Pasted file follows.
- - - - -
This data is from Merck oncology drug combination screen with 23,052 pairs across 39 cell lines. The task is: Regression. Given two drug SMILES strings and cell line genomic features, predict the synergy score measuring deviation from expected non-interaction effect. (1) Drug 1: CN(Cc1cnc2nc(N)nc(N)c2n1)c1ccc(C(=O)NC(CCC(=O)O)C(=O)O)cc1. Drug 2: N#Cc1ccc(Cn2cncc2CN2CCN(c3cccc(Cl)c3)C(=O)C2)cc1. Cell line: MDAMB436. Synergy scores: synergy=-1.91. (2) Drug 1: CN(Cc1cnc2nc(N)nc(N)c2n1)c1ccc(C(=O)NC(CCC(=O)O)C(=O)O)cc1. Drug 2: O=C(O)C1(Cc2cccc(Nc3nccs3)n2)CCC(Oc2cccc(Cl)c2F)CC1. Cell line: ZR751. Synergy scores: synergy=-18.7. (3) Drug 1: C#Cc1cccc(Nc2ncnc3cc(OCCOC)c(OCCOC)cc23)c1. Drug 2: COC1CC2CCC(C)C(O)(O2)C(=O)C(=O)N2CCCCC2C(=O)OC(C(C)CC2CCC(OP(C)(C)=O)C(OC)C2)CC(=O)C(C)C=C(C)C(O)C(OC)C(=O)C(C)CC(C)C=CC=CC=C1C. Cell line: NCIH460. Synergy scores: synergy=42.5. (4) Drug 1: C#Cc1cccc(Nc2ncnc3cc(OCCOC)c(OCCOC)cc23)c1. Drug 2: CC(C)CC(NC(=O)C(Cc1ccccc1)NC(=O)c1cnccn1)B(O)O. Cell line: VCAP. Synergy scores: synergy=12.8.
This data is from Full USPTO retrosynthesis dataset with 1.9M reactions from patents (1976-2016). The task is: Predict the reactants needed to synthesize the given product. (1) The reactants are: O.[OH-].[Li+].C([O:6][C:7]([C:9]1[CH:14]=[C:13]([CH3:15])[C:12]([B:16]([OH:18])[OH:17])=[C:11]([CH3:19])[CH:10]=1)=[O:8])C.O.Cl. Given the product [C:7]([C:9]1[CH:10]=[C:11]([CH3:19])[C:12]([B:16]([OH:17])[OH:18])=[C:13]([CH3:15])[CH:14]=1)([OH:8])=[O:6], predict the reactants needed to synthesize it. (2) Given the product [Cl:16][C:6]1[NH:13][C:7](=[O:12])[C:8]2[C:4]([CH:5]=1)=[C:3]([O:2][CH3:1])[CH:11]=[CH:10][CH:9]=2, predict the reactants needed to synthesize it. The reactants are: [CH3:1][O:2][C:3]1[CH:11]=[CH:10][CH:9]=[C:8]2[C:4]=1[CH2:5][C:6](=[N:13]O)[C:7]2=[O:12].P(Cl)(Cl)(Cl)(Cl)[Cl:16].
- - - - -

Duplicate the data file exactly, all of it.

This data is from Merck oncology drug combination screen with 23,052 pairs across 39 cell lines. The task is: Regression. Given two drug SMILES strings and cell line genomic features, predict the synergy score measuring deviation from expected non-interaction effect. (1) Drug 1: CN(Cc1cnc2nc(N)nc(N)c2n1)c1ccc(C(=O)NC(CCC(=O)O)C(=O)O)cc1. Drug 2: N#Cc1ccc(Cn2cncc2CN2CCN(c3cccc(Cl)c3)C(=O)C2)cc1. Cell line: MDAMB436. Synergy scores: synergy=-1.91. (2) Drug 1: CN(Cc1cnc2nc(N)nc(N)c2n1)c1ccc(C(=O)NC(CCC(=O)O)C(=O)O)cc1. Drug 2: O=C(O)C1(Cc2cccc(Nc3nccs3)n2)CCC(Oc2cccc(Cl)c2F)CC1. Cell line: ZR751. Synergy scores: synergy=-18.7. (3) Drug 1: C#Cc1cccc(Nc2ncnc3cc(OCCOC)c(OCCOC)cc23)c1. Drug 2: COC1CC2CCC(C)C(O)(O2)C(=O)C(=O)N2CCCCC2C(=O)OC(C(C)CC2CCC(OP(C)(C)=O)C(OC)C2)CC(=O)C(C)C=C(C)C(O)C(OC)C(=O)C(C)CC(C)C=CC=CC=C1C. Cell line: NCIH460. Synergy scores: synergy=42.5. (4) Drug 1: C#Cc1cccc(Nc2ncnc3cc(OCCOC)c(OCCOC)cc23)c1. Drug 2: CC(C)CC(NC(=O)C(Cc1ccccc1)NC(=O)c1cnccn1)B(O)O. Cell line: VCAP. Synergy scores: synergy=12.8.
This data is from Full USPTO retrosynthesis dataset with 1.9M reactions from patents (1976-2016). The task is: Predict the reactants needed to synthesize the given product. (1) The reactants are: O.[OH-].[Li+].C([O:6][C:7]([C:9]1[CH:14]=[C:13]([CH3:15])[C:12]([B:16]([OH:18])[OH:17])=[C:11]([CH3:19])[CH:10]=1)=[O:8])C.O.Cl. Given the product [C:7]([C:9]1[CH:10]=[C:11]([CH3:19])[C:12]([B:16]([OH:17])[OH:18])=[C:13]([CH3:15])[CH:14]=1)([OH:8])=[O:6], predict the reactants needed to synthesize it. (2) Given the product [Cl:16][C:6]1[NH:13][C:7](=[O:12])[C:8]2[C:4]([CH:5]=1)=[C:3]([O:2][CH3:1])[CH:11]=[CH:10][CH:9]=2, predict the reactants needed to synthesize it. The reactants are: [CH3:1][O:2][C:3]1[CH:11]=[CH:10][CH:9]=[C:8]2[C:4]=1[CH2:5][C:6](=[N:13]O)[C:7]2=[O:12].P(Cl)(Cl)(Cl)(Cl)[Cl:16].